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Leon. Hear you, Sir! to what purpose? I now see through all your low arts; your ever complying with every opinion; your never refusing any request: your friendship 's as common as a prostitute's favours, and as fallacious; all these, Sir, have long beca contemptible to the world, and are now perfectly so to me. Honey. Ha! contemptible to the world! that reaches me.

[Aside. Leon. All the seeming sincerity of your professions, I now find, were only allurements to betray; and all your seeming regret for their consequences, only calculated to cover the cowardice of your heart. Draw, villain!

Enter CROAKER, out of breath.
Cro. Where is the villain? Where is the incendiary? (Seizing
the Postboy.) Hold him fast, the dog: he has the gallows in his
face. Come, you dog, confess; confess all, and bang yourself.

Post. Zounds! master, what do you throttle me for?
Cro. (Beating him) Dog, do you resist? do you resist?

Post. Zounds, master, I'm not be; there's the man that we thought was the rogue, and turns out to be one of the company.

Cro. How!

Honey. Mr. Croaker, we have all been under a strange mistake here; I find there was nobody guilty; it was all an error; entirely an error of our own.

Cro. And I say, Sir, that you 're in an error; for there 's guilt and double guilt; a plot, a damned jesuitical, pestilential plot, and I must have proof of it.

Honey. Do but hear me.

Cro. What, you intend to bring 'em off, I suppose? I'll hear nothing.

Iloney. Madam, you seem at least calm enough to hear reason.
Olivia. Excuse me.
Honey. Good Jarvis, let me then explain it to you.
Jarv. What signifies explanations when the thing is done?

Honey. Will nobody hear me? Was there ever such a set, so blinded by passion and prejudice! (To the Poslboy) My good friend, I believe you 'll be surprised when I assure you —

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Post. Sure me nothing I'm sure of nothing but a good beating.

Cro. Come then, you, Madam, if you ever hope for any favour or forgiveness, tell me sincerely all you know of this affair.

Olivia. Unhappily, Sir, I'm but too much the cause of your suspicions: you see before you, Sir, one that with false pretences has slept into your family to betray it; not your daughter

Cro. Not my daughter!

Olivia. Not your daughter -- but a mean deceiver - who support me,

I cannot
Honey. Help, she's going; give her air.

Cro. Ay, ay, take the young woman to the air; I would not hurt a hair of her head, whosesoever daughter she may be not so bad as that neither.

[Exeunt all but CROAKER. Cro. Yes, yes, all's out; I now see the whole affair, my son is either married, or going to be so, to this lady, whom he imposed upon me as his sister. Ay, certainly so; and yet I don't find it aflicts me so much as one might think. There's the advantage of sretting away our misfortunes before-hand, we never feel them when they come.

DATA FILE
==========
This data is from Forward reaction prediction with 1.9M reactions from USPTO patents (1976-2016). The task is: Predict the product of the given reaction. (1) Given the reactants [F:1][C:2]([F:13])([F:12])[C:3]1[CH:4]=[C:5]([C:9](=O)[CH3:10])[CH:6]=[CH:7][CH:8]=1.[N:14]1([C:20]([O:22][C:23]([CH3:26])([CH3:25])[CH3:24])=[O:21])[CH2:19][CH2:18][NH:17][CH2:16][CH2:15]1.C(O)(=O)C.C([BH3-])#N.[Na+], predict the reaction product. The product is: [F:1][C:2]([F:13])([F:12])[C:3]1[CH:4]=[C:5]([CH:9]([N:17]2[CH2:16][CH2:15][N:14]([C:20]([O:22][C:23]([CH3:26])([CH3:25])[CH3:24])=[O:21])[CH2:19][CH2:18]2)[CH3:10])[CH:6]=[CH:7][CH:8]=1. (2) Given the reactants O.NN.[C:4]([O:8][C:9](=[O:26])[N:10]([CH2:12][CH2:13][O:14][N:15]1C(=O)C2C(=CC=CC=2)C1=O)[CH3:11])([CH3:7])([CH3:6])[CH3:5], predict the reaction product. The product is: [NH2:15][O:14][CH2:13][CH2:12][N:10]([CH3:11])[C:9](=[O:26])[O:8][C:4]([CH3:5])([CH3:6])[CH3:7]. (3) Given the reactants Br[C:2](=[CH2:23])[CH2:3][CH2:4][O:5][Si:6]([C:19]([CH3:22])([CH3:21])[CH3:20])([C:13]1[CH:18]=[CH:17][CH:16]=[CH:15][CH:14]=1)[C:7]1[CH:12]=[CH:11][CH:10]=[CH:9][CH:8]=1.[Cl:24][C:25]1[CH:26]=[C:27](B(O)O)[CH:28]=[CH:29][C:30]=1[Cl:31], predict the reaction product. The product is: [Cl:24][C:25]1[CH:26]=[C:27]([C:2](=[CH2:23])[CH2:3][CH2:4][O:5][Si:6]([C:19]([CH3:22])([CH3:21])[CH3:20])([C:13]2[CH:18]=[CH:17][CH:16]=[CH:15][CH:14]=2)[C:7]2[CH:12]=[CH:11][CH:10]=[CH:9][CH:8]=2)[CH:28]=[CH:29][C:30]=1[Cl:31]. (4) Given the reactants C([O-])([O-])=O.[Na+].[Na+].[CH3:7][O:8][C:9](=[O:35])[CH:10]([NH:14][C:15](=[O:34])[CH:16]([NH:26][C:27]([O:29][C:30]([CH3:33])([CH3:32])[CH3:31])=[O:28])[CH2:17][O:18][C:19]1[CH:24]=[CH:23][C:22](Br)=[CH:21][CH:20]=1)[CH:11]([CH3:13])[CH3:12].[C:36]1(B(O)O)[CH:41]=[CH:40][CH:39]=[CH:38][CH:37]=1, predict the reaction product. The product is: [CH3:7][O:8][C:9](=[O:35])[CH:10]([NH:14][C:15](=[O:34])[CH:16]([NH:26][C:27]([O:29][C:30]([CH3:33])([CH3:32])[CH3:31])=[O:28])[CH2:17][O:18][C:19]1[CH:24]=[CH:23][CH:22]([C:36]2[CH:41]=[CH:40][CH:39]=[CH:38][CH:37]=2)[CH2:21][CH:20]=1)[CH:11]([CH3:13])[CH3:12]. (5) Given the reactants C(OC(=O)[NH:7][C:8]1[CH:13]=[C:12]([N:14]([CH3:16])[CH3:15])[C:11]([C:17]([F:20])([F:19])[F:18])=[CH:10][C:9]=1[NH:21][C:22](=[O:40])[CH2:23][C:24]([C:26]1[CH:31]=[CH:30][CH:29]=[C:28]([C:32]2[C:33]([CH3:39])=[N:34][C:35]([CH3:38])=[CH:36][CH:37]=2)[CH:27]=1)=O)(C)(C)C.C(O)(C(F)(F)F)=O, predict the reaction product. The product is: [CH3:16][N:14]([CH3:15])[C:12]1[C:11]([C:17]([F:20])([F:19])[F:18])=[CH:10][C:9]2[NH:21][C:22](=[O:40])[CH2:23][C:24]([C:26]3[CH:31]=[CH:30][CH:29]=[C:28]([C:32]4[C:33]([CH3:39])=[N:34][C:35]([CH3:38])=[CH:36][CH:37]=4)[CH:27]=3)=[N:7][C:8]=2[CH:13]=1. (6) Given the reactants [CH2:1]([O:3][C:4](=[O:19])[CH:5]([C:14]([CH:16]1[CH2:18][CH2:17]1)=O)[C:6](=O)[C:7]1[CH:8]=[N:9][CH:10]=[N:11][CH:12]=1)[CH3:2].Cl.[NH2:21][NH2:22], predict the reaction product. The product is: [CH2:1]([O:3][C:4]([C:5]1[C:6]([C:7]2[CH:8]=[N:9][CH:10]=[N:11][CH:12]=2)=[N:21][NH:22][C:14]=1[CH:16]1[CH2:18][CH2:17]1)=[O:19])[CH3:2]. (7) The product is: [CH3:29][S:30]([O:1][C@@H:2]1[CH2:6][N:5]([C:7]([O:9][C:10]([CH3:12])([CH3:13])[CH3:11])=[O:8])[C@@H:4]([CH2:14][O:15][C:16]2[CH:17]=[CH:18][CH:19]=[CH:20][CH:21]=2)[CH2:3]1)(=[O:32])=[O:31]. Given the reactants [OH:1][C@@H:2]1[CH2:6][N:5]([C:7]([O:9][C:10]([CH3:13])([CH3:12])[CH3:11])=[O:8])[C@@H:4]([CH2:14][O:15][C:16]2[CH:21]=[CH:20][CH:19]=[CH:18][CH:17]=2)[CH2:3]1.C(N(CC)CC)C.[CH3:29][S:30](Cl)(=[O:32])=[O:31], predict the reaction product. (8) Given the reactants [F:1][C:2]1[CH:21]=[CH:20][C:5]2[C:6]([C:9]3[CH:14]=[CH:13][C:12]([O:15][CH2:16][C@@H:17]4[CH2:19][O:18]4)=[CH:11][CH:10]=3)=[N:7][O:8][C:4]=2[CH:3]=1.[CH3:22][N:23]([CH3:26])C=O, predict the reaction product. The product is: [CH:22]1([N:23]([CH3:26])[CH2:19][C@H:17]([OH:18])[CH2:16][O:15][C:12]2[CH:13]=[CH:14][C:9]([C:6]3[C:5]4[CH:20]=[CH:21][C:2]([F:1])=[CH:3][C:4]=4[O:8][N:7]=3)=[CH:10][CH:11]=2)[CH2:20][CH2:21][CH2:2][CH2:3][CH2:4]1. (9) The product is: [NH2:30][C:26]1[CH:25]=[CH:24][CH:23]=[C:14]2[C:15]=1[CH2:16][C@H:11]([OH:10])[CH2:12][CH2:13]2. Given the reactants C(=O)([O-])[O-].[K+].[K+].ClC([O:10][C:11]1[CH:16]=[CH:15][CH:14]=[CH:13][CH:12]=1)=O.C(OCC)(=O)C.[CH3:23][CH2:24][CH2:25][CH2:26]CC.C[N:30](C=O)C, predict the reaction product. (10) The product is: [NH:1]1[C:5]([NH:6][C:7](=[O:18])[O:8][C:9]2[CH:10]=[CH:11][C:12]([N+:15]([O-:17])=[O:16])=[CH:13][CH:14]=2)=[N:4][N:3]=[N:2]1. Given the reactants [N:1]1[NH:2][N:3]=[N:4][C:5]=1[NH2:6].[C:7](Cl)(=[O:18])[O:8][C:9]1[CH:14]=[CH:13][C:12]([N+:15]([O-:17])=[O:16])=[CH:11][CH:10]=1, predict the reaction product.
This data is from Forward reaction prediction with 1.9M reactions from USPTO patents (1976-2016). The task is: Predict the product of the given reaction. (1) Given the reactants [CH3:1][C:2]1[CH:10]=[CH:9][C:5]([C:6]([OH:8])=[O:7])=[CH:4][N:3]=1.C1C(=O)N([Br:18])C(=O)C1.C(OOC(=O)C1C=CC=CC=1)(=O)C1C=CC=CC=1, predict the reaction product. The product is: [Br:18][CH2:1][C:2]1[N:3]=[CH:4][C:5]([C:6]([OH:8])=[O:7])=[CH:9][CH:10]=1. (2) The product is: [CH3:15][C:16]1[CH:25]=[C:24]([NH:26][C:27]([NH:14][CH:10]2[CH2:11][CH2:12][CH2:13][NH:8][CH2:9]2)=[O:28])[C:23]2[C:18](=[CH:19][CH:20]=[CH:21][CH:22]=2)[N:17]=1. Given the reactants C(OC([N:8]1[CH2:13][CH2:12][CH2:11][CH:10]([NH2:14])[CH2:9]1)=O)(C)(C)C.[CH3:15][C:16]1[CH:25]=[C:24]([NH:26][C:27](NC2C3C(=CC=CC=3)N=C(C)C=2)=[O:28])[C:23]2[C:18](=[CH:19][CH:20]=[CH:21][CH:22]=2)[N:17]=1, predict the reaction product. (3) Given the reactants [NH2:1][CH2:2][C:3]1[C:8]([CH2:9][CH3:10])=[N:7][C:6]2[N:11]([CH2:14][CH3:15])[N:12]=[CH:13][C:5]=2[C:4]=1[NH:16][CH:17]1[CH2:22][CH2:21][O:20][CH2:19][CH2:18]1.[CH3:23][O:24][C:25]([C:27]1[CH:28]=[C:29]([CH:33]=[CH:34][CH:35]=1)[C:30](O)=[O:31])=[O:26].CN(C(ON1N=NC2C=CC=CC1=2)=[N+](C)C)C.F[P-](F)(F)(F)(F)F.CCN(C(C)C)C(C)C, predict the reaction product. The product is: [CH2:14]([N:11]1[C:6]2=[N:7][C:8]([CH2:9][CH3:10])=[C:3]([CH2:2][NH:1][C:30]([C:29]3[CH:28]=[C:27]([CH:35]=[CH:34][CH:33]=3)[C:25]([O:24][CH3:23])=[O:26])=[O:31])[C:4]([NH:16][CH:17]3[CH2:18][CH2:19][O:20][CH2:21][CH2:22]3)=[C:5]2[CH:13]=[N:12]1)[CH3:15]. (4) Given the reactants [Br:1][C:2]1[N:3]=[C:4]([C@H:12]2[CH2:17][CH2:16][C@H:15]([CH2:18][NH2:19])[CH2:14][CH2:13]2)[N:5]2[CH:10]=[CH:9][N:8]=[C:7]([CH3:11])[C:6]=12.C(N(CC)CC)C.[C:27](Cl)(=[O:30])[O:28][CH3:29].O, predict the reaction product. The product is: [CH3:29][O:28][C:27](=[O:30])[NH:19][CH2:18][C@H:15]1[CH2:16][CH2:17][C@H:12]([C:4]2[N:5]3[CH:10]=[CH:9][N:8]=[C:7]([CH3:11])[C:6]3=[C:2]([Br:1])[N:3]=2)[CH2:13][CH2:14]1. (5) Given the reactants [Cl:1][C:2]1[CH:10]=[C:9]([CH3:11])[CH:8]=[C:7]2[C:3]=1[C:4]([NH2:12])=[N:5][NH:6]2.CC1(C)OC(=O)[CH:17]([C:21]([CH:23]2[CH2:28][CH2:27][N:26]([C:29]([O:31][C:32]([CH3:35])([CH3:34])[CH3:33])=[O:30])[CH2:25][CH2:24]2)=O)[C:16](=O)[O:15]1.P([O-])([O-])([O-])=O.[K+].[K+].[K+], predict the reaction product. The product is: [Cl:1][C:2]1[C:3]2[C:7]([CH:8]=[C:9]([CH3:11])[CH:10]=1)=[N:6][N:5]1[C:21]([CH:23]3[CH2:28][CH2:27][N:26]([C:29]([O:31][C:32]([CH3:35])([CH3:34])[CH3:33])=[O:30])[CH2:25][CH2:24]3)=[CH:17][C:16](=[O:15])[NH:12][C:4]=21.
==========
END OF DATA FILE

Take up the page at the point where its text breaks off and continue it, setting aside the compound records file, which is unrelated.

Enter Miss RICHLAND and Sir WILLIAM. Sir Wm. But how do you know, Madam, that my nephew intends setting off from this place?

Miss Rich. My maid assured me he was come to this inn; and my own knowledge of his intending to quit the kingdom suggested the rest. But, what do I see! my guardian here before us! Who my dear Sir, could have expected meeting you here? to what accident do we owe this pleasure ?

Cro. To a fool, I believe.
Miss Rich. But to what purpose did you come ?
Cro. To play the fool.
Miss Rich. But with whom?
Cro. With greater fools than myself.
Miss Rich. Explain.
Cro. Why, Mr. Honeywood brought me here, to do nothing,

now I am here; and my son is going to be married to I don't know who, that is here: so now you are as wise as I am.

Miss Rich. Married! to whom, Sir?

Cro. To Olivia, my daughter, as I took her to be; but who the devil she is, or whose daughter she is, I know no more than the man in the moon.

Sir Wm. Then, Sir, I can inform you; and, though a stranger, yet you shall find me a friend to your family. It will be enough, at present, to assure you, that both in point of birth and fortune the young lady is at least your son's equal. Being left by her father, Sir James Woodville

Cro, Sir James Woodville ! What, of the west?

Sir Wm. Being left by him, I say, to the care of a mercenary wretch, whose only aim was to secure her fortune to himself,

she was sent to France, under pretence of education; and there every art was tried to fix her for life in a convent, contrary to her inclinations. Of this I was informed upon my arrival at Paris; and, as I had been once her father's friend, I did all in my power to frustrate her guardian's base intentions. I had even meditated to rescue her from his authority, when your son stepped in with more pleasing violence, gave her liberty, and you a daughter.